The difference between UK, Great Britain and the British Isles
Updated March 2020.
One of the most common mistakes people make when talking about geography in this country is to confuse the UK with Great Britain or the British Isles – a cardinal sin in the eyes of any true geographer!
So let’s clear this up once and for all…
The United Kingdom
The United Kingdom of Great Britain and Northern Ireland (to give its full name) refers to the political union between England, Wales, Scotland and Northern Ireland. The UK is a sovereign state, but the nations that make it up are also countries in their own right.
From 1801 to 1922 the UK also included all of Ireland.
The Channel Islands and Isle of Man are not part of the UK, but are Crown Dependencies.
Great Britain is the official collective name of of England, Scotland and Wales and their associated islands. It does not include Northern Ireland and therefore should never be used interchangeably with ‘UK’ – something you see all too often.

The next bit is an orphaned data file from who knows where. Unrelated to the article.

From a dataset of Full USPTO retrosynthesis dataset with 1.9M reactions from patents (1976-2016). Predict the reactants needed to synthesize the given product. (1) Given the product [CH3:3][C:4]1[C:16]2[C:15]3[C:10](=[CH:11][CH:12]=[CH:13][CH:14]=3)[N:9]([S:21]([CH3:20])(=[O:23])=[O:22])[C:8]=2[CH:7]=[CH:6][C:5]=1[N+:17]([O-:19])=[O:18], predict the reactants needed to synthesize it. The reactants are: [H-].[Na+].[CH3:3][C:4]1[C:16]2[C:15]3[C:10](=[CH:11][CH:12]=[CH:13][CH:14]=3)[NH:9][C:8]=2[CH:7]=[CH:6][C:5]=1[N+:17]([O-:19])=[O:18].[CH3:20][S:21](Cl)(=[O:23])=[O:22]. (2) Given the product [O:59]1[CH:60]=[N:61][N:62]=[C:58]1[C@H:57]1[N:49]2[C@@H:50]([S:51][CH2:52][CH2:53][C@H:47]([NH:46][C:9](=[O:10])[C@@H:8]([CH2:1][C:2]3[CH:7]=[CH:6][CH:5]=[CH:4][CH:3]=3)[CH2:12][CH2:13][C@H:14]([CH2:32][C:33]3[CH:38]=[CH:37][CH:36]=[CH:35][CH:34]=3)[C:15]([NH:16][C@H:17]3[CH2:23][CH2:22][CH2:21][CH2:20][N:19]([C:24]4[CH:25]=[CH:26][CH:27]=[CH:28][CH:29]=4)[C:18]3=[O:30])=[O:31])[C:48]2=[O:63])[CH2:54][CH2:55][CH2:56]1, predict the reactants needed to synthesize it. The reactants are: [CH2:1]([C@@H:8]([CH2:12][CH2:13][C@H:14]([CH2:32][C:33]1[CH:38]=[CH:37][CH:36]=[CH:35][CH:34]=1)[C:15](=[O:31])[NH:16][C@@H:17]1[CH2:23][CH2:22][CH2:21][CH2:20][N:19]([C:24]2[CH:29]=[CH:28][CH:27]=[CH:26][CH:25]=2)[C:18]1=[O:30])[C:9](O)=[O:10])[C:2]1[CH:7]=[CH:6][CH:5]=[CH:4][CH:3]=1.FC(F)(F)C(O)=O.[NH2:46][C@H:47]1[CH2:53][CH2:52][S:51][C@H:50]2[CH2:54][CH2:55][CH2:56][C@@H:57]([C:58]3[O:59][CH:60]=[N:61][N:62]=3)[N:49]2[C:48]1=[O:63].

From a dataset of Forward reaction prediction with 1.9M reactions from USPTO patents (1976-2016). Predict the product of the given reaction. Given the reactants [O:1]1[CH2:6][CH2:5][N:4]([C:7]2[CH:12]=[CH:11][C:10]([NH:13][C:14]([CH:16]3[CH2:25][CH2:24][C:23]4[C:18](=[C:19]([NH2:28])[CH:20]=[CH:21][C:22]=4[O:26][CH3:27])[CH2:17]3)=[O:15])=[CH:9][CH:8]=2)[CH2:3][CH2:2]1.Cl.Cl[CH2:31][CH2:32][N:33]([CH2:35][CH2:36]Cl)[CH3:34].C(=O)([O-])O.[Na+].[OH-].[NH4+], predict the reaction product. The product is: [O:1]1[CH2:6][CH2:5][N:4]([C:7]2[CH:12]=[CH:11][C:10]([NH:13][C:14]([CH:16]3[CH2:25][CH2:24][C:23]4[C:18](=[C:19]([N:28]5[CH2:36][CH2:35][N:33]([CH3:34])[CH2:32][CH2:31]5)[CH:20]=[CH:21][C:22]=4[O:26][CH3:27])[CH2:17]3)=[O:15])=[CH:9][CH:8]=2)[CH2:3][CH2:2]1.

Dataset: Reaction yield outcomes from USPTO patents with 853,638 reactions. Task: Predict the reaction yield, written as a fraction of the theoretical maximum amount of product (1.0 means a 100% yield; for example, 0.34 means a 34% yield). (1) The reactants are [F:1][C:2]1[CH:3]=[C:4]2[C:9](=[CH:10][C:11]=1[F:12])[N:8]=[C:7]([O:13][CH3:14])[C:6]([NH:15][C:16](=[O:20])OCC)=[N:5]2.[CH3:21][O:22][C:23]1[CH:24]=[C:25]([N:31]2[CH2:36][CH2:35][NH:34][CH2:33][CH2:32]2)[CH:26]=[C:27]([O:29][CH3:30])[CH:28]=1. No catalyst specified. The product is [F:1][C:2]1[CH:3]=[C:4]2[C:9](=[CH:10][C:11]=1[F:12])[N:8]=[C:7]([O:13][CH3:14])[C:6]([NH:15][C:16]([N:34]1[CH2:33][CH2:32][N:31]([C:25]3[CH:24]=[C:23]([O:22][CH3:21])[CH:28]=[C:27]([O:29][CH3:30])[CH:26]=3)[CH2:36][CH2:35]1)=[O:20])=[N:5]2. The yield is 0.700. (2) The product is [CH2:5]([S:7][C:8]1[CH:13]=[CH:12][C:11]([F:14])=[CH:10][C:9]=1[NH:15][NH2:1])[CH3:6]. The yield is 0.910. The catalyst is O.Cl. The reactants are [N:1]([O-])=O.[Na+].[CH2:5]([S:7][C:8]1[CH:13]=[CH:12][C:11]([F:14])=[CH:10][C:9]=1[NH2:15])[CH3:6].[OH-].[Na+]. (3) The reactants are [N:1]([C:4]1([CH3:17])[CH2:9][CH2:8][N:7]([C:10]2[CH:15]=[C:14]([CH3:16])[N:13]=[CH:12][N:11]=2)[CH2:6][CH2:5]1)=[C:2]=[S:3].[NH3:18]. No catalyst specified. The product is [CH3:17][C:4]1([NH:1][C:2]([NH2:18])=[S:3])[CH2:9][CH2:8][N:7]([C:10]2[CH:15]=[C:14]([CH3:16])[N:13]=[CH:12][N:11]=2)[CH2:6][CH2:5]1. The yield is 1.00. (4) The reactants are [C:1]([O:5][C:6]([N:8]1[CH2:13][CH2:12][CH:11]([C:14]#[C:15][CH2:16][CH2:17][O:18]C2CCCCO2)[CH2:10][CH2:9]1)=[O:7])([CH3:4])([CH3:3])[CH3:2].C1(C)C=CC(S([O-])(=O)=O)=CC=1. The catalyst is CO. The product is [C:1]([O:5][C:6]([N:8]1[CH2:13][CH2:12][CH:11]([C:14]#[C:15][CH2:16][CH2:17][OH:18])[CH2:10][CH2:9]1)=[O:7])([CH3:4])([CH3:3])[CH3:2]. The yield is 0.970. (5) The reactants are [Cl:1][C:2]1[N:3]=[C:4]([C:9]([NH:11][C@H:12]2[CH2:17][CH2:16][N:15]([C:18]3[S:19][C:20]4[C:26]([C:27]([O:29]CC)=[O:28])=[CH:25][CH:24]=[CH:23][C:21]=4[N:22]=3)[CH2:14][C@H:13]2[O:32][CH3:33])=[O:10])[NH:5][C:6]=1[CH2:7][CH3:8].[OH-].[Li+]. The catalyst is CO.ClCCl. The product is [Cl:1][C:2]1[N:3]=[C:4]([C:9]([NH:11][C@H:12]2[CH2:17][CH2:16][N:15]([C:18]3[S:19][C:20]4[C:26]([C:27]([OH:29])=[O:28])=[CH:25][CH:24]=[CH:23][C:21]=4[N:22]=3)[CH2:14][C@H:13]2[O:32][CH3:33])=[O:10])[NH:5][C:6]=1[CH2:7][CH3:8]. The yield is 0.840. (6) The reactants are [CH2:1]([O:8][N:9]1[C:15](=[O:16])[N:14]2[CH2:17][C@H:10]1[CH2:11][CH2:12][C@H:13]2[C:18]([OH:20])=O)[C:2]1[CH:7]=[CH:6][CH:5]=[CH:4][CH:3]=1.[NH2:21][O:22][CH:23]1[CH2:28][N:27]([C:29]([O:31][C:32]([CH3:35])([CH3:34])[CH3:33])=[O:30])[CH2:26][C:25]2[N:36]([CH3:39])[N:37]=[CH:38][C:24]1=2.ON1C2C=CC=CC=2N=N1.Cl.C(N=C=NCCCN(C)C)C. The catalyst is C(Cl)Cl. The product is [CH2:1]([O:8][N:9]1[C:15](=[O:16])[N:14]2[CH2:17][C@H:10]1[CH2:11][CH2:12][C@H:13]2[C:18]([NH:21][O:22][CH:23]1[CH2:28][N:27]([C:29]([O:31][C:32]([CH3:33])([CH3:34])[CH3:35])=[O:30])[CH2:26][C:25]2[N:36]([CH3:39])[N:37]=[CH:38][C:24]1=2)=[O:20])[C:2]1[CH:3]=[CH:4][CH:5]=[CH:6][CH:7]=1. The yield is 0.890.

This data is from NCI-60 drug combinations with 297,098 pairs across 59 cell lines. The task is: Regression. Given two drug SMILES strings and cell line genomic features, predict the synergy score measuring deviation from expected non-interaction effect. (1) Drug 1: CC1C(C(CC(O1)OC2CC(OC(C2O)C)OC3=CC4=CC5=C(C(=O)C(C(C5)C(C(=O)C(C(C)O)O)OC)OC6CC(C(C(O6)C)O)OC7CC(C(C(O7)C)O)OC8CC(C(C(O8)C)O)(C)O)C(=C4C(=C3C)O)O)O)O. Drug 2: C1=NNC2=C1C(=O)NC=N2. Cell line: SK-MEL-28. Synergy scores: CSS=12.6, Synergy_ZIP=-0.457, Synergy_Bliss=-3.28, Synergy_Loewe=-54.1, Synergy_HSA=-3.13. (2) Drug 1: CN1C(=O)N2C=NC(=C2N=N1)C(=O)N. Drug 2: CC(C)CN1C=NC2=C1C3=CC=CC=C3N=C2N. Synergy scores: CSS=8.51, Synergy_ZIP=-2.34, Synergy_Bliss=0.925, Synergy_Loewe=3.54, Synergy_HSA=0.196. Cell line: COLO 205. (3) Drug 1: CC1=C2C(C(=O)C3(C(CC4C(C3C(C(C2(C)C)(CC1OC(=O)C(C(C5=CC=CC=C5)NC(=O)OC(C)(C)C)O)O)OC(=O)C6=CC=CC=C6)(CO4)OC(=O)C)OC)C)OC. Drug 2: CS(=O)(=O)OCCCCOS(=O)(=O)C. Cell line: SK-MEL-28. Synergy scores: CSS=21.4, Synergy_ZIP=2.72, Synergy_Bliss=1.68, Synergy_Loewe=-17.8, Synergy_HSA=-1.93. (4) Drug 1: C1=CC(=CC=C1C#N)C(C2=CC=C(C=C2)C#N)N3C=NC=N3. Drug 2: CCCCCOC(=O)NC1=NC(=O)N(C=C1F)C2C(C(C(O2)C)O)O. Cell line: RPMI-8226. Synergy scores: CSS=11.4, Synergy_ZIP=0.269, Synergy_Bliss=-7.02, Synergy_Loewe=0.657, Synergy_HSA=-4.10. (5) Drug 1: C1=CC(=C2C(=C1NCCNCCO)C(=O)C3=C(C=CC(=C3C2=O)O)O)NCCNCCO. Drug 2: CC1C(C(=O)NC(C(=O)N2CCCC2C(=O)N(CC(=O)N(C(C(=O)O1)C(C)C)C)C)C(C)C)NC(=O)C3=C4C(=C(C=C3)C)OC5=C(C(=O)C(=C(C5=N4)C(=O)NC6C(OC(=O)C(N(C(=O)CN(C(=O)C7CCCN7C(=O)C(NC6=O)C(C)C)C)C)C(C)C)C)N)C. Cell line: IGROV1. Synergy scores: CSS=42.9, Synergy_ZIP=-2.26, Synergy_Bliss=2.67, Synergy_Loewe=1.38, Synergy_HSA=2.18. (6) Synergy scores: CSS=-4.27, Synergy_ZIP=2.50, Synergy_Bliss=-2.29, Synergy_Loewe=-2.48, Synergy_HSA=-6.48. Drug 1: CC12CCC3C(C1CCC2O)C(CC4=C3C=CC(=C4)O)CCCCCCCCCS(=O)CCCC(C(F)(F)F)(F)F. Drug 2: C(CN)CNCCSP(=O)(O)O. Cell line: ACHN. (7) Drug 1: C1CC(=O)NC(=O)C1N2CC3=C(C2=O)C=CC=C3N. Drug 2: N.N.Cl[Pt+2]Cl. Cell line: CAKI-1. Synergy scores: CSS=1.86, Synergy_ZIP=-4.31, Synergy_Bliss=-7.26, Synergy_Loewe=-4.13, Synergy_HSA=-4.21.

Here at Ordnance Survey, we’re responsible for mapping Great Britain, which is why we don’t make maps of Northern Ireland.
This is purely a geographical term – it refers to the islands of Great Britain and Ireland – including the Republic of Ireland – and the 5000 or so smaller islands scattered around our coasts. Remember this only refers to geography, not nationality, and while the Republic of Ireland is part of the British Isles, its people are not British – a very important distinction.
I hope that’s explained the very different meanings between UK, Great Britain and British Isles and why it’s important to use the right name at the right time. Geography really does matter!
We could go on to talk about nationalities but maybe we’ll save that for another day…